Since I've been a bit bad this week, this'll be a bigger, better, faster, harder post. A long Sexton poem, and a link to an incredible mini-film of her at her home. Found it on youtube the other evening, and was struck--of course by her beauty, I guess everyone was, but also by the sheer radiance, the wonderful humor. It's difficult to imagine someone so full of life taking their own, but as you probably know, she also suffered from severe mental illness, and was in and out of institutions throughout her life. I'm re-reading Diane Middlebrook's biography on her, and it's tough not to be taken in. In any case, here we are.

Anne Sexton at home, Part I
AS at home, Part 2














---
The Operation
Anne Sexton

I.

After the sweet promise,
the summer's mild retreat
from mother's cancer, the winter months of her death,
I come to this white office, its sterile sheet,
its hard tablet, its stirrups, to hold my breath
while I, who must allow the glove its oily rape,
to hear the almost mighty doctor over me equate
my ills with hers
and decide to operate.

It grew in her
as simply as a child would grow,
as simply as she housed me once, fat and female.
Always my most gentle house before that embryo
of evil spread in her shelter and she grew frail.
Frail, we say, remembering fear, that face we wear
in the room of the special smells of dying, fear
where the snoring mouth gapes
and is not dear.

Wednesday, January 27, 2010

Poem o'the Day: Anne Sexton, 'A Story for Rose...'

So I missed a day. Maybe you'll have two tomorrow. Sure, this whole thing is a bit of a dumb idea, but at least it will keep me blogging regularly during the busy semester, not to mention I can use it to double as both blogging and 'research' inasmuch as I'll hopefully post at least a few thoughts about each poem. Like I said, expect Sexton for a while (though I've got an inkling that Yeats and Maxine Kumin may appear this week).

---

"A Story for Rose On the Midnight Flight to Boston"
Anne Sexton

Until tonight they were separate specialties,
different stories, the best of their own worst.
Riding my warm cabin home, I remember Betsy's
laughter; she laughed as you did, Rose, at the first
story. Someday, I promised her, I'll be someone
going somewhere and we plotted it in the humdrum
school for proper girls. The next April the plane
bucked me like a horse, my elevators turned
and fear blew down my throat, that last profane
gauge of a stomach coming up. And then returned
to land, as unlovely as any seasick sailor,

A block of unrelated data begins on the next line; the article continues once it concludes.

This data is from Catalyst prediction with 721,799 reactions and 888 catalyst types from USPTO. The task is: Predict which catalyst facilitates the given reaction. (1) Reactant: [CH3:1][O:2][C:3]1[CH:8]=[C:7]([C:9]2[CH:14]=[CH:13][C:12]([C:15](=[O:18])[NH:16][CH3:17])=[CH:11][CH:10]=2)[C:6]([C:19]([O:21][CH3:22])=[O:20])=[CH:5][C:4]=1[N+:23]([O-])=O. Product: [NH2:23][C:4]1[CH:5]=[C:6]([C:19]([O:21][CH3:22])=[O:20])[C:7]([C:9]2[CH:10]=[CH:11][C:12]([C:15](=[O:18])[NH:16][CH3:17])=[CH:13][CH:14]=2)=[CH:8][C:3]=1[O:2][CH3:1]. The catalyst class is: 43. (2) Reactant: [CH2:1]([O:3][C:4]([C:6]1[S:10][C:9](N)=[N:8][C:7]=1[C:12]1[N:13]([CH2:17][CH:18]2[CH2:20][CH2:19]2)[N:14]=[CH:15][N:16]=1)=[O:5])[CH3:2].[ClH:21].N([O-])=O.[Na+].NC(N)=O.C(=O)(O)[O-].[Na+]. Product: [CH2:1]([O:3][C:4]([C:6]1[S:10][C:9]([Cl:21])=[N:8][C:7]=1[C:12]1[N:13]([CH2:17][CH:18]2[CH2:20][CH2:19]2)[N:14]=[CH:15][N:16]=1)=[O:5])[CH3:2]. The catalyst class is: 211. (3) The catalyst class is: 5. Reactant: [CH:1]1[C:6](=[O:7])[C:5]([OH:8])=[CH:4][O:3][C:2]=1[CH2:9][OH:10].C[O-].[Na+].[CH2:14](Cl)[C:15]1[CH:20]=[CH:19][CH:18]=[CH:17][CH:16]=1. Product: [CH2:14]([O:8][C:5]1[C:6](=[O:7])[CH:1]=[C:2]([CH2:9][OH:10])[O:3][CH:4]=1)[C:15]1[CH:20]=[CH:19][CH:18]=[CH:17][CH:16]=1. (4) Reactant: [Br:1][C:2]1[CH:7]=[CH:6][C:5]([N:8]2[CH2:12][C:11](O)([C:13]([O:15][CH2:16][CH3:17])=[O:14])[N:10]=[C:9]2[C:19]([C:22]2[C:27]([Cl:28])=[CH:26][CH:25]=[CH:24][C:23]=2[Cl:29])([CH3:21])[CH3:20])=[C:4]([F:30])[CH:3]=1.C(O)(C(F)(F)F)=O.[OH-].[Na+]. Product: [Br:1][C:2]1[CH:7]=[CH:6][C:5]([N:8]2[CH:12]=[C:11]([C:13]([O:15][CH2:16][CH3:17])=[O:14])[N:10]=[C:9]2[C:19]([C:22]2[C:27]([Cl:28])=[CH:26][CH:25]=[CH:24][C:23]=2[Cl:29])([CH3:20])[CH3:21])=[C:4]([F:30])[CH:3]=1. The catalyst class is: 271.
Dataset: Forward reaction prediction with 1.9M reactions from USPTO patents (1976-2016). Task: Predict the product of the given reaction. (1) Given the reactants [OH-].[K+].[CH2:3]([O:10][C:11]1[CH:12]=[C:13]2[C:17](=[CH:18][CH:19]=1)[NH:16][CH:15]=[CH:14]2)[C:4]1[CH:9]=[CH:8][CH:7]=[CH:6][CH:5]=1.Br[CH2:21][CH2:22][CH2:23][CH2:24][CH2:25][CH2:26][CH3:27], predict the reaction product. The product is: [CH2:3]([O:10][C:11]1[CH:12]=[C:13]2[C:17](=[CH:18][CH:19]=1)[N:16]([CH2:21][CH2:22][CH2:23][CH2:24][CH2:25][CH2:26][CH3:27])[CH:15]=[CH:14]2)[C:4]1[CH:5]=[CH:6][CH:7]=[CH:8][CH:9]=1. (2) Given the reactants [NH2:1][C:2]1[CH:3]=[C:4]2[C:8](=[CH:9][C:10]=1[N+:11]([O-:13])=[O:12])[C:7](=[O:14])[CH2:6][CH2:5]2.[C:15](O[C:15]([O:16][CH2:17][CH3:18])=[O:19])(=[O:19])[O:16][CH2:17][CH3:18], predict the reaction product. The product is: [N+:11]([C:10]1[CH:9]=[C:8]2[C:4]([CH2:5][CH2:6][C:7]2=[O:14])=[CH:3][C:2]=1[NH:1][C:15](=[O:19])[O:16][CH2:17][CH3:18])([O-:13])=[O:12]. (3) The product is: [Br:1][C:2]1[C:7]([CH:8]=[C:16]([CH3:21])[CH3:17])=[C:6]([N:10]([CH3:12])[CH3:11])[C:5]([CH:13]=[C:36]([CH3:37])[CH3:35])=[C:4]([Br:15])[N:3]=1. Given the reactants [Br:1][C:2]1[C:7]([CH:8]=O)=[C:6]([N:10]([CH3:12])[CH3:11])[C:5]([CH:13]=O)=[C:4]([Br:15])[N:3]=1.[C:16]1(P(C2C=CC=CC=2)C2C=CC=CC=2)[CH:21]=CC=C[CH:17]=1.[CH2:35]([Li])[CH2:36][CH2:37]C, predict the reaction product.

sincerely eighteen; my first story, my funny failure.
Maybe, Rose, there is always another story,
better unsaid, grim or flat or predatory.

Monday, January 25, 2010

Poem o'the Day: Anne Sexton, 'Unknown Girl in the Maternity Ward'

Since I know I likely won't be able to post as frequently anymore--though I hope to do something later tonight, when my work is finished--I think I'd like to post a poem a day in here. Perhaps every couple of days, but this way, I can share ones that strike me--which should be particularly persistent this semester, with my directed study on female poets after World War II. Of course, this also means that the poems will almost invariably be Anne Sexton for the next 4-5 weeks (this is how long I'm working with her), and then a couple of weeks of Plath, but hopefully others will sneak in now and again, and certainly, at the end of the semester, there'll be more variety (I've got Adrienne Rich, Audre Lorde, Denise Levertov, Sharon Olds, Louise Gluck, Maxine Kumin, and Sarah Hannah for the last 4-5 weeks). Anyhow, here's one for today.

It's from AS's first collection, To Bedlam and Partway Back. Re-reading this collection, I'm rather astonished. I've read it in part or in full probably three times now, and have certainly read some of the more famous poems about a million times ("Her Kind" of course, and "The Double Image," and my two personal favorites, "Some Foreign Letters" and "For John, Who Begs Me Not to Enquire Further"), but oddly, the collection itself is very different to what I remember. First, it's not strictly confessional--there are a half dozen or more that are like little stories, narratives of other lives (though still I think Sexton's interest lies in sort of marginalized or silenced individuals--the 'cripples' of life, as she would probably remark). There's a positively anomalous, really odd (but quite good) little poem that features the nuclear holocaust and life on Venus ("Venus and the Ark"), and then quite a few that are clearly--well, to my mind anyhow--exercises, little workbooks Sexton tried her hand at. She's still finding her voice in this collection. It's less biting, less pop cultural, less assured than the later ones. But it's also beautifully tender, attentive to the most minute of details and experiences, and brave in a way that I don't think anyone quite does like Anne Sexton.

That said, this is "Unknown Girl in the Maternity Ward"--one of the little 'narrative' poems. I'll post the first stanza here, and you can click 'read more' if you'd like. Obviously, I don't own the rights to this poem.

Unknown Girl in the Maternity Ward
Anne Sexton